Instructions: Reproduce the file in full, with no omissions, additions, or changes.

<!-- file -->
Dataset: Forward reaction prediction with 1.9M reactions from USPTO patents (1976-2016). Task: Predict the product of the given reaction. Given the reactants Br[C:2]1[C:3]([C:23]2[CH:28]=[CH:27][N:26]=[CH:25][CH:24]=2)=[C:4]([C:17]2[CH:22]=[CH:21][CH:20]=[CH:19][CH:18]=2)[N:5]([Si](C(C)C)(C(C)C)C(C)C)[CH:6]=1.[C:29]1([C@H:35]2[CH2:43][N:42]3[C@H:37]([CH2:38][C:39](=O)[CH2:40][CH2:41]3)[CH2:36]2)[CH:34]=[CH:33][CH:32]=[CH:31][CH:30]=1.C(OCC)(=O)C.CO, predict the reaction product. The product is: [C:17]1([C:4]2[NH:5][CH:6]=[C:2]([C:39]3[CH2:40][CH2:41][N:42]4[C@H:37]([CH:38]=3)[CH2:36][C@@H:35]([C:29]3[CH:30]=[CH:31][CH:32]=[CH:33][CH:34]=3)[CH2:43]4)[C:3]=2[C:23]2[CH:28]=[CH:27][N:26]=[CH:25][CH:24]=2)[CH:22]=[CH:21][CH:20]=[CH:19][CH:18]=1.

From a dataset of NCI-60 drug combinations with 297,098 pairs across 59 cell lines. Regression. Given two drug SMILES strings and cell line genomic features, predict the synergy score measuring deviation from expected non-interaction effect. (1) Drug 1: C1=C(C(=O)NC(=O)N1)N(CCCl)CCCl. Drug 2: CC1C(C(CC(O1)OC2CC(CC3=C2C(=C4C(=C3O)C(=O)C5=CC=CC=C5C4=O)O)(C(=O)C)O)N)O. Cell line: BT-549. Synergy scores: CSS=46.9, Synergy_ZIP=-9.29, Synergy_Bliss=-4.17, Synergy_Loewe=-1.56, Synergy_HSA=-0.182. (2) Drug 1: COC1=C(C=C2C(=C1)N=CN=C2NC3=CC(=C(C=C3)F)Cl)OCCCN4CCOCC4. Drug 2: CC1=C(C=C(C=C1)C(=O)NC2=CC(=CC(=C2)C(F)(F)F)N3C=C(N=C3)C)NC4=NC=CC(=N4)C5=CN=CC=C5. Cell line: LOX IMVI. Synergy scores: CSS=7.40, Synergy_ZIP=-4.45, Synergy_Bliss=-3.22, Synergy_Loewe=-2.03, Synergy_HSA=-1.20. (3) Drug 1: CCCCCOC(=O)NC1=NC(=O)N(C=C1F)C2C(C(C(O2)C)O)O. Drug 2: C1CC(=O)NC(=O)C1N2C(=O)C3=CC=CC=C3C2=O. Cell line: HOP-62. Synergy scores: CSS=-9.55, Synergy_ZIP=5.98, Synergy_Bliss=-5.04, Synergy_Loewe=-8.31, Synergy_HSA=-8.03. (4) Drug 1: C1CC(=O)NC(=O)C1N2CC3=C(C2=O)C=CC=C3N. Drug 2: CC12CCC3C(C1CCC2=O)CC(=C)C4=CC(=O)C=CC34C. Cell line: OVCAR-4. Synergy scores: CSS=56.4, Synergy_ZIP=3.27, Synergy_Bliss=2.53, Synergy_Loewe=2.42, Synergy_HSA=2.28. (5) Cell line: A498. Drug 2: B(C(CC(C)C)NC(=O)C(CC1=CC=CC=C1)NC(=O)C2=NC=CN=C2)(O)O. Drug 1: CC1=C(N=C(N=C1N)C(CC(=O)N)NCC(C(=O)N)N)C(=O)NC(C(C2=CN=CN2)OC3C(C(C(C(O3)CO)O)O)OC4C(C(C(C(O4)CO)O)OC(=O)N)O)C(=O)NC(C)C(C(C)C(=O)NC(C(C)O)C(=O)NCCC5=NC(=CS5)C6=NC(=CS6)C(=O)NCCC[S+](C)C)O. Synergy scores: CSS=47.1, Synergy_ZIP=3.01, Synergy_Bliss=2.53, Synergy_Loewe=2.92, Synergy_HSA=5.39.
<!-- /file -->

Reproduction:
Dataset: Forward reaction prediction with 1.9M reactions from USPTO patents (1976-2016). Task: Predict the product of the given reaction. Given the reactants Br[C:2]1[C:3]([C:23]2[CH:28]=[CH:27][N:26]=[CH:25][CH:24]=2)=[C:4]([C:17]2[CH:22]=[CH:21][CH:20]=[CH:19][CH:18]=2)[N:5]([Si](C(C)C)(C(C)C)C(C)C)[CH:6]=1.[C:29]1([C@H:35]2[CH2:43][N:42]3[C@H:37]([CH2:38][C:39](=O)[CH2:40][CH2:41]3)[CH2:36]2)[CH:34]=[CH:33][CH:32]=[CH:31][CH:30]=1.C(OCC)(=O)C.CO, predict the reaction product. The product is: [C:17]1([C:4]2[NH:5][CH:6]=[C:2]([C:39]3[CH2:40][CH2:41][N:42]4[C@H:37]([CH:38]=3)[CH2:36][C@@H:35]([C:29]3[CH:30]=[CH:31][CH:32]=[CH:33][CH:34]=3)[CH2:43]4)[C:3]=2[C:23]2[CH:28]=[CH:27][N:26]=[CH:25][CH:24]=2)[CH:22]=[CH:21][CH:20]=[CH:19][CH:18]=1.

From a dataset of NCI-60 drug combinations with 297,098 pairs across 59 cell lines. Regression. Given two drug SMILES strings and cell line genomic features, predict the synergy score measuring deviation from expected non-interaction effect. (1) Drug 1: C1=C(C(=O)NC(=O)N1)N(CCCl)CCCl. Drug 2: CC1C(C(CC(O1)OC2CC(CC3=C2C(=C4C(=C3O)C(=O)C5=CC=CC=C5C4=O)O)(C(=O)C)O)N)O. Cell line: BT-549. Synergy scores: CSS=46.9, Synergy_ZIP=-9.29, Synergy_Bliss=-4.17, Synergy_Loewe=-1.56, Synergy_HSA=-0.182. (2) Drug 1: COC1=C(C=C2C(=C1)N=CN=C2NC3=CC(=C(C=C3)F)Cl)OCCCN4CCOCC4. Drug 2: CC1=C(C=C(C=C1)C(=O)NC2=CC(=CC(=C2)C(F)(F)F)N3C=C(N=C3)C)NC4=NC=CC(=N4)C5=CN=CC=C5. Cell line: LOX IMVI. Synergy scores: CSS=7.40, Synergy_ZIP=-4.45, Synergy_Bliss=-3.22, Synergy_Loewe=-2.03, Synergy_HSA=-1.20. (3) Drug 1: CCCCCOC(=O)NC1=NC(=O)N(C=C1F)C2C(C(C(O2)C)O)O. Drug 2: C1CC(=O)NC(=O)C1N2C(=O)C3=CC=CC=C3C2=O. Cell line: HOP-62. Synergy scores: CSS=-9.55, Synergy_ZIP=5.98, Synergy_Bliss=-5.04, Synergy_Loewe=-8.31, Synergy_HSA=-8.03. (4) Drug 1: C1CC(=O)NC(=O)C1N2CC3=C(C2=O)C=CC=C3N. Drug 2: CC12CCC3C(C1CCC2=O)CC(=C)C4=CC(=O)C=CC34C. Cell line: OVCAR-4. Synergy scores: CSS=56.4, Synergy_ZIP=3.27, Synergy_Bliss=2.53, Synergy_Loewe=2.42, Synergy_HSA=2.28. (5) Cell line: A498. Drug 2: B(C(CC(C)C)NC(=O)C(CC1=CC=CC=C1)NC(=O)C2=NC=CN=C2)(O)O. Drug 1: CC1=C(N=C(N=C1N)C(CC(=O)N)NCC(C(=O)N)N)C(=O)NC(C(C2=CN=CN2)OC3C(C(C(C(O3)CO)O)O)OC4C(C(C(C(O4)CO)O)OC(=O)N)O)C(=O)NC(C)C(C(C)C(=O)NC(C(C)O)C(=O)NCCC5=NC(=CS5)C6=NC(=CS6)C(=O)NCCC[S+](C)C)O. Synergy scores: CSS=47.1, Synergy_ZIP=3.01, Synergy_Bliss=2.53, Synergy_Loewe=2.92, Synergy_HSA=5.39.